This paper examines the phenomenon that modern Chinese adjectives have a dynamic meaning with the aspect marker ‘le’, and contrasts them with the situation in Korean and English, and examines them from a typological perspective.
Unlike English or Korean, where the process is encoded as a verb and the atemporal relation is encoded as an adjective, in Chinese, not only the atemporal relation but also the meaning of the process can be encoded as an adjective.
But in order for adjectives in Chinese to represent the process meaning, they must have a aspect marker like ‘le’. Chinese adjectives may represent static attribute meanings under the modifier of degree adverb ‘hen’, and may also represent the meaning of dynamic change with ‘le’. Therefore, we think that the meaning of change is not the inner meaning of the adjectives, but rather the meaning of the adjectives by adding the aspect marker ‘le’ to the static attribute meaning.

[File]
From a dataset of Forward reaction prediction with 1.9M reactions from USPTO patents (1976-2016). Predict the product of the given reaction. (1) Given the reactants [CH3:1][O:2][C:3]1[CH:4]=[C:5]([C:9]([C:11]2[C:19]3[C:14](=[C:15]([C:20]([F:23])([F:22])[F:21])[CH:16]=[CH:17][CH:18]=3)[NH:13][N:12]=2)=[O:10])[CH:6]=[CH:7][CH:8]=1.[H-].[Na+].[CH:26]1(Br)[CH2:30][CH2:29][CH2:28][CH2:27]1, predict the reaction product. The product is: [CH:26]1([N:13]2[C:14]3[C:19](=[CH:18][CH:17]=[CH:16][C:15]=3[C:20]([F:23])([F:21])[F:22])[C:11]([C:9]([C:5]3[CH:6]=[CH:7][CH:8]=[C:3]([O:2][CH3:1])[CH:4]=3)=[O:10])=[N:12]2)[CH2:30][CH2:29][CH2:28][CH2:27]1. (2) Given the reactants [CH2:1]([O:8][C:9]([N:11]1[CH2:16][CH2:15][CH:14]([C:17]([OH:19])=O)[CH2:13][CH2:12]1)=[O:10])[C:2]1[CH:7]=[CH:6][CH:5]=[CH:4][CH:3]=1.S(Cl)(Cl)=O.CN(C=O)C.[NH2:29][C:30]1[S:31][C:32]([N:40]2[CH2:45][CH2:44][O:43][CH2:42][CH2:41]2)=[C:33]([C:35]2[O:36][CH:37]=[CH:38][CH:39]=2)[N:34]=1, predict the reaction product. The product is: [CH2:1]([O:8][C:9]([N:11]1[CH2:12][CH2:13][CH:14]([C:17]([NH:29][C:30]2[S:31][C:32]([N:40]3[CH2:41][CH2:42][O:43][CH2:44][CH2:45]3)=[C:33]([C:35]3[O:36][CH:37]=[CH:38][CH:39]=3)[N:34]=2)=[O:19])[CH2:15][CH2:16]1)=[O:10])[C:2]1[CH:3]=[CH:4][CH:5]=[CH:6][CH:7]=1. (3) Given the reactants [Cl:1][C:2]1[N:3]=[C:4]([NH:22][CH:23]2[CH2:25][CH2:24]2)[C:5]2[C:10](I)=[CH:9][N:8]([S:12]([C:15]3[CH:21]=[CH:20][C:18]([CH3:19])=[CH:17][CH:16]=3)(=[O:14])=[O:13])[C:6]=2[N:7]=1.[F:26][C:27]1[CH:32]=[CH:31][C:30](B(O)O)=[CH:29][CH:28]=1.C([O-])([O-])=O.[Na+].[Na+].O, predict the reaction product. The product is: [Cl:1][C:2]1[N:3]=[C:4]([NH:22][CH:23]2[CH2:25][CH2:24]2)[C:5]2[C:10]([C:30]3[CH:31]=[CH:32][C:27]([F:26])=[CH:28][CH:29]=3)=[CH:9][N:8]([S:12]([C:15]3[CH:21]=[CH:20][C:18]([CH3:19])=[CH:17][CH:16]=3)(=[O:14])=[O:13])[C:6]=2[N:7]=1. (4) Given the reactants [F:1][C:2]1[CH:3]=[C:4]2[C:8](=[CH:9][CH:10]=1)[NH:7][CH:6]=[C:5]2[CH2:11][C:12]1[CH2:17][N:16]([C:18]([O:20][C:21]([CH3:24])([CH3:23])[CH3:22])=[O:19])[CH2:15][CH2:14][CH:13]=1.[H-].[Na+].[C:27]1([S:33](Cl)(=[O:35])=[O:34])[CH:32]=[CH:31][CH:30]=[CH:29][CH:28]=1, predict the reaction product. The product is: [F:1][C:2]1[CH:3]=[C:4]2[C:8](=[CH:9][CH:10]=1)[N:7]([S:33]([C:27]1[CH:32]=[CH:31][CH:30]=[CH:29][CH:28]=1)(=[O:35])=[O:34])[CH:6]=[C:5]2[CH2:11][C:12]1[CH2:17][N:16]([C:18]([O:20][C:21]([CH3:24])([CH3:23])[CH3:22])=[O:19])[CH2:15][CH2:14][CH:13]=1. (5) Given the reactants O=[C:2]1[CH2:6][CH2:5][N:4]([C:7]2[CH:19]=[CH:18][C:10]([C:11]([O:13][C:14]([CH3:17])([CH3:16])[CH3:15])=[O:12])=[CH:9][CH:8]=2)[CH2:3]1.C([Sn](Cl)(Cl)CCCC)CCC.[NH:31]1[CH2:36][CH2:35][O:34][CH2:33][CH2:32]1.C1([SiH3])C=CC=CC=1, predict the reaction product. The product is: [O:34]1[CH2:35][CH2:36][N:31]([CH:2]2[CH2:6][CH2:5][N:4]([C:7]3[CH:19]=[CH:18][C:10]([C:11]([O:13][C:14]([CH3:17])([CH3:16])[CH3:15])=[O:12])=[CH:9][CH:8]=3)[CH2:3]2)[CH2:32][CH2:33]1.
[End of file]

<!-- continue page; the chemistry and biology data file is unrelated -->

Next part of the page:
Chinese adjectives are ‘verb-like’ adjectives along with Korean according to syntactic criteria. However, in terms of semantic standards, unlike Korean, it has process semantic qualities. This is due to differences in the language type of Chinese as an isolated language.